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I'm aware there is a very relevant explanation on L1 regularization's effect on feature selection at here: Why L1 norm for sparse models [Ref. 1].
To better understand it I'm reading Google's tutorial on Regularization for Sparsity: L₁ Regularization [Ref. 2]. When it comes to the following part, there's some statements I emphasized that I do not understand:
You can think of the derivative of L1 as a force that subtracts some constant from the weight every time. However, thanks to absolute values, L1 has a discontinuity at 0, which causes subtraction results that cross 0 to become zeroed out. For example, if subtraction would have forced a weight from +0.1 to -0.2, L1 will set the weight to exactly 0. Eureka, L1 zeroed out the weight.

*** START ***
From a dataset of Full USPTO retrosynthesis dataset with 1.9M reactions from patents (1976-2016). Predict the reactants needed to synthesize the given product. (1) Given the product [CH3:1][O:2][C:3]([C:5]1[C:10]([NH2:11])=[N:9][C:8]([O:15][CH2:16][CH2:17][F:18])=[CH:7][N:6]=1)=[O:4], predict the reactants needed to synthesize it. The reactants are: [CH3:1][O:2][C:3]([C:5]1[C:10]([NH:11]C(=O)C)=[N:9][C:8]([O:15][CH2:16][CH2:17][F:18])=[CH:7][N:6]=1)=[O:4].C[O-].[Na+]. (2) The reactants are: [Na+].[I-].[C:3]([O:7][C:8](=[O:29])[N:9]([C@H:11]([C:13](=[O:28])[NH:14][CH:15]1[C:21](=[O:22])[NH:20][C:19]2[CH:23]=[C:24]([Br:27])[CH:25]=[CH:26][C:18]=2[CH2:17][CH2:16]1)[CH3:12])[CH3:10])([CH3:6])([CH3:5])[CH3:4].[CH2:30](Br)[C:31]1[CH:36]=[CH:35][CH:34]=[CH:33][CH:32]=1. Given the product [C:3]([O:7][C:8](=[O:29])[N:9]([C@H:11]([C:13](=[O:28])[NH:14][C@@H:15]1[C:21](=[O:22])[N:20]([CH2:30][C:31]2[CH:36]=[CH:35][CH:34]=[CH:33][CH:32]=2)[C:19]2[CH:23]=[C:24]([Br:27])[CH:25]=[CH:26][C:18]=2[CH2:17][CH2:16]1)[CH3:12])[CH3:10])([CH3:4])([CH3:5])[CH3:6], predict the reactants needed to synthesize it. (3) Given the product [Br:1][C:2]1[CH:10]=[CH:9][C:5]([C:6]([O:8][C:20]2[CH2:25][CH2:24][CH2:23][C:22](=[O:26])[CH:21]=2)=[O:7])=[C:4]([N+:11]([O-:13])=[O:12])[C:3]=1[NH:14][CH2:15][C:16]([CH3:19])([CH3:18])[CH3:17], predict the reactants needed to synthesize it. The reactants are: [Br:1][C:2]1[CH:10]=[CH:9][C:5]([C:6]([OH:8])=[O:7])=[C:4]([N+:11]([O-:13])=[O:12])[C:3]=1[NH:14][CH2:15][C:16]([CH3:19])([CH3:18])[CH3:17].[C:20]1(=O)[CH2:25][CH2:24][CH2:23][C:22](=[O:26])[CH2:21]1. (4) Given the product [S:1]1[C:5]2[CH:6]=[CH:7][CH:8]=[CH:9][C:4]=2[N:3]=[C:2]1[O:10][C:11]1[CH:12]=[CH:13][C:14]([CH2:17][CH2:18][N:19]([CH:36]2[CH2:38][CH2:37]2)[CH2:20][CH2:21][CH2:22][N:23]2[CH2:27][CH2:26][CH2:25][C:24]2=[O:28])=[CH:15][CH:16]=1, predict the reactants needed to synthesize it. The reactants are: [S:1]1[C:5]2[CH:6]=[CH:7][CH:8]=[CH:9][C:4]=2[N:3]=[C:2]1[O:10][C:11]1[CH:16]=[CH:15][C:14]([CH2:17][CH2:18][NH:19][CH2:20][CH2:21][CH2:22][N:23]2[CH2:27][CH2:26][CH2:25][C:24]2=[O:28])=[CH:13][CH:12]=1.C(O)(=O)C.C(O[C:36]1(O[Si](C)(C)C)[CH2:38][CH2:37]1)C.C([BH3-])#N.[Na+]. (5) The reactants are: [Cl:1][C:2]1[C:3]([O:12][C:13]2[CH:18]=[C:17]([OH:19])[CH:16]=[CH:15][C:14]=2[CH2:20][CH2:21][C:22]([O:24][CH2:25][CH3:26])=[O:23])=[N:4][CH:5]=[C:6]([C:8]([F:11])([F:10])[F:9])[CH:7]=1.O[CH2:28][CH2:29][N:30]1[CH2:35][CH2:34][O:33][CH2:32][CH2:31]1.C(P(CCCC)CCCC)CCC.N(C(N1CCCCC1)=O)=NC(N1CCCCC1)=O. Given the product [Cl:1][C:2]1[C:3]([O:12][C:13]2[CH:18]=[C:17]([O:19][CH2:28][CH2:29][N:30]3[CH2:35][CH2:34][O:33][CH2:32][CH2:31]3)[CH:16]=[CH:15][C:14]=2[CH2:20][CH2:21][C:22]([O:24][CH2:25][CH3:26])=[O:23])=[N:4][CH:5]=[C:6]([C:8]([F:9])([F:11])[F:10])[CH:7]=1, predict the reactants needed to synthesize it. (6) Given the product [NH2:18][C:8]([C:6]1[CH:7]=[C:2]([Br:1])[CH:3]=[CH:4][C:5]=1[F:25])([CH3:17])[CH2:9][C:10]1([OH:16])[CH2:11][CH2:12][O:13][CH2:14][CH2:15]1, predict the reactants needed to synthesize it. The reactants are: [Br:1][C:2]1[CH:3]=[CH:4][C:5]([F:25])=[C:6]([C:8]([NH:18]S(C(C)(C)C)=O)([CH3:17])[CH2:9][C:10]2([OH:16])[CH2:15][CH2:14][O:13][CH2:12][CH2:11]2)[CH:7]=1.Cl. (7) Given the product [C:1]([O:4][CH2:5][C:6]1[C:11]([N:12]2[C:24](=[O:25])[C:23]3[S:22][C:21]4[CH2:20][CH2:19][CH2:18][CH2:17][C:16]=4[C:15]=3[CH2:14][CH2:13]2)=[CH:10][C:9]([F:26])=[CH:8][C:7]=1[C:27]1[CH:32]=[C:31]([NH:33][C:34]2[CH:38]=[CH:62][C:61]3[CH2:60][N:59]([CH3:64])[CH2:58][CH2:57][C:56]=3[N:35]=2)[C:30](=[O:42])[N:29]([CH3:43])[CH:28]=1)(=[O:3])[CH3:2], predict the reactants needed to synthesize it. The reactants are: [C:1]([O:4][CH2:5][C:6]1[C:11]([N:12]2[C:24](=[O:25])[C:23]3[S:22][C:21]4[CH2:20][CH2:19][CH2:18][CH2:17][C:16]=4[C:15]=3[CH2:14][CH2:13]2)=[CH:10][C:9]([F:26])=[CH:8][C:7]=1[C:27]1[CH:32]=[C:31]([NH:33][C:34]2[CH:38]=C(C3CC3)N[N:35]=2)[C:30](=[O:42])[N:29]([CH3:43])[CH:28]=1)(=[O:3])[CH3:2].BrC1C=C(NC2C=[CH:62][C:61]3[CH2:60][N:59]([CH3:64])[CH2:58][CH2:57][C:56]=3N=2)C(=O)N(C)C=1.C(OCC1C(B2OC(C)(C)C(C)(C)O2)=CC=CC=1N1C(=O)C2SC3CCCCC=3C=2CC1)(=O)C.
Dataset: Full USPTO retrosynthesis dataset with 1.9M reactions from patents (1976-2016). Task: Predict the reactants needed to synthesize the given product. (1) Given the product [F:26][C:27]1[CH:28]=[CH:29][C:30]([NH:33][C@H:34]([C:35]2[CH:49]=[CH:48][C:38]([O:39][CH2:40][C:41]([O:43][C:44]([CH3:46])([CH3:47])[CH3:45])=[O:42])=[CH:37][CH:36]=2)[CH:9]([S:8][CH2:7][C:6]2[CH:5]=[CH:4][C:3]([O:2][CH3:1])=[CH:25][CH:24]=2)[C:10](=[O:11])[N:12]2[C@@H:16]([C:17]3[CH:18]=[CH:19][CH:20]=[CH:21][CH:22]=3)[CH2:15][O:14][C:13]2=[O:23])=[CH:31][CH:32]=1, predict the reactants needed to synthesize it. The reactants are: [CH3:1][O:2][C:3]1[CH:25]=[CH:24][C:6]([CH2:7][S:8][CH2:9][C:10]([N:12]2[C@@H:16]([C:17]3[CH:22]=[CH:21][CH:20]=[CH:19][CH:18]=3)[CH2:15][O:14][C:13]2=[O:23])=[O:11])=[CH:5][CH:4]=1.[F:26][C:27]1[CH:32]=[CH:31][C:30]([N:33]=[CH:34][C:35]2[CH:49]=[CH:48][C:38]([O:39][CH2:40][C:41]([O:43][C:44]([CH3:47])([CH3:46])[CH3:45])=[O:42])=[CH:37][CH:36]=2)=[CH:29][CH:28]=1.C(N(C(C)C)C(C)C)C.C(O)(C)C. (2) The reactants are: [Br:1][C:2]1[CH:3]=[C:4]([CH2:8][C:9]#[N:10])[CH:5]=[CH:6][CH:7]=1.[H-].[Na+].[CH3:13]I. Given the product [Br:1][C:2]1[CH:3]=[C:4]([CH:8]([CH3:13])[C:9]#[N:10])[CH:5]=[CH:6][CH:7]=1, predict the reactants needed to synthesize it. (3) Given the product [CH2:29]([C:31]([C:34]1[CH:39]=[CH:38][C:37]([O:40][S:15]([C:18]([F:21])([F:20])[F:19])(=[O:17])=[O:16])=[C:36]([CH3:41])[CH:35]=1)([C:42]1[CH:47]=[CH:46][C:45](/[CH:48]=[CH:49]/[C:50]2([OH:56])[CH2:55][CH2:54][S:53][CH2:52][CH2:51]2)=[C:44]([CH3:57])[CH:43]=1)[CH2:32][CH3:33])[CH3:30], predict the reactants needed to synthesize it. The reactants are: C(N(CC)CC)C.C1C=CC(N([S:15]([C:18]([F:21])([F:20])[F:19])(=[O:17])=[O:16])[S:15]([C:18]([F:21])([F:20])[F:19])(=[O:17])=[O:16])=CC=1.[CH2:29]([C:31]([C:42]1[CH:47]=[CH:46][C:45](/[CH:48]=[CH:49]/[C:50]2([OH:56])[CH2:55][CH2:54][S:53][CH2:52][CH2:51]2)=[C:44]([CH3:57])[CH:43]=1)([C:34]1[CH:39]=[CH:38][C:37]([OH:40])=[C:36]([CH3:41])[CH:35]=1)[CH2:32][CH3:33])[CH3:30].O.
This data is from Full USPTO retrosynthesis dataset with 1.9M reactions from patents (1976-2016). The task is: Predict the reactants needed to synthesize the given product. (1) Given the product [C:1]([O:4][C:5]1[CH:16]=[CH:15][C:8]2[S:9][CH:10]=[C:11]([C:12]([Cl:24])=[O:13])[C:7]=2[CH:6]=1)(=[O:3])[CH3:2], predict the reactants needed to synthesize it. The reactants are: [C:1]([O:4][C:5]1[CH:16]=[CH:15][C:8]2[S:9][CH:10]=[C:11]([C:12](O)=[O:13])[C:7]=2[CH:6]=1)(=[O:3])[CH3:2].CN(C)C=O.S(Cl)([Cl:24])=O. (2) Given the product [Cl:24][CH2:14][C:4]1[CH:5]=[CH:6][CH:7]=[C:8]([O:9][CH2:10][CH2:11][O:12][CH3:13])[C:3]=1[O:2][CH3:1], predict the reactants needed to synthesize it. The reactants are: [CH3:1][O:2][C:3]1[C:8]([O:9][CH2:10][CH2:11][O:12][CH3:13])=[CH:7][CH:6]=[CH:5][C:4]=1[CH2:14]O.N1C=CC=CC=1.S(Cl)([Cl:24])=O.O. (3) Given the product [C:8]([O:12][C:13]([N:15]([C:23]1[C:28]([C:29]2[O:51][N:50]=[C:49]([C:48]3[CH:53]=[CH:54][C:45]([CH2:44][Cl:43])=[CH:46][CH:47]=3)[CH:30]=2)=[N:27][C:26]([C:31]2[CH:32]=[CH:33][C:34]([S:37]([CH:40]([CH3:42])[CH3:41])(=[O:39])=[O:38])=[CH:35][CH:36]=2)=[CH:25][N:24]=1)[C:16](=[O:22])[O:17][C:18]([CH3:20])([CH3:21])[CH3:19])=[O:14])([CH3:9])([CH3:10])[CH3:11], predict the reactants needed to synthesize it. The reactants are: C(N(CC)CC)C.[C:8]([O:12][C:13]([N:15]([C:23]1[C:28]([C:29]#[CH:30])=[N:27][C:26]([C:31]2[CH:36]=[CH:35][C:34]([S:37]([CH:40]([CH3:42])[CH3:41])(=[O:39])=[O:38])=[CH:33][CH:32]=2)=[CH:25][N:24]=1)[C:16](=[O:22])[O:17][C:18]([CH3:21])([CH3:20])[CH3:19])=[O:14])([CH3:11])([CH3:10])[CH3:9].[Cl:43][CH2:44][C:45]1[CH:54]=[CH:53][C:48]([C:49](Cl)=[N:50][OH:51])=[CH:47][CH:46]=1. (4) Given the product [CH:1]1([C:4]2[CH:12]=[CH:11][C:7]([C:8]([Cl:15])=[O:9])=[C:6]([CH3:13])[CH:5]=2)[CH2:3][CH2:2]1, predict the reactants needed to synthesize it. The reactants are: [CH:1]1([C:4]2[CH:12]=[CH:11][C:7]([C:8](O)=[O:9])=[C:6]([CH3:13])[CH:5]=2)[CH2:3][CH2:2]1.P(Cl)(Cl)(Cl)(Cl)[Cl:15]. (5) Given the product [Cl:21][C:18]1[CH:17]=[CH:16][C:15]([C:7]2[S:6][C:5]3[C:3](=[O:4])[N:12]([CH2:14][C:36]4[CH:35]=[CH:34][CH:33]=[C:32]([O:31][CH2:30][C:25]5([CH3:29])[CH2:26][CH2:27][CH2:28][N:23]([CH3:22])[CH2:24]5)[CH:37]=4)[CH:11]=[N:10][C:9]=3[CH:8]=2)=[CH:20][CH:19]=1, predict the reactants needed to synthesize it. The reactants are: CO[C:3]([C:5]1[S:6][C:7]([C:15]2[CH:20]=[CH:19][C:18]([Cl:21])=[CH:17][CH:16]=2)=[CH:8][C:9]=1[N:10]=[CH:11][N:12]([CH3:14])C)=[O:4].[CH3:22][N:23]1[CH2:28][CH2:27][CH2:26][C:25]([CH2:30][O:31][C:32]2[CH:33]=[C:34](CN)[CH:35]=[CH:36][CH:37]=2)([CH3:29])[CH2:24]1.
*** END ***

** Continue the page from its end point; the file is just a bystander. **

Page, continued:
I imagine when it says "L1 has a discontinuity at 0" it means the loss of the L1 like in the following figure [Ref. 1]:
But why it will "cause subtraction results that cross 0 to become zeroed out"? Why "if subtraction would have forced a weight from +0.1 to -0.2, L1 will set the weight to exactly 0"?
Is it related to that L1 is not differentiable at $w = 0$?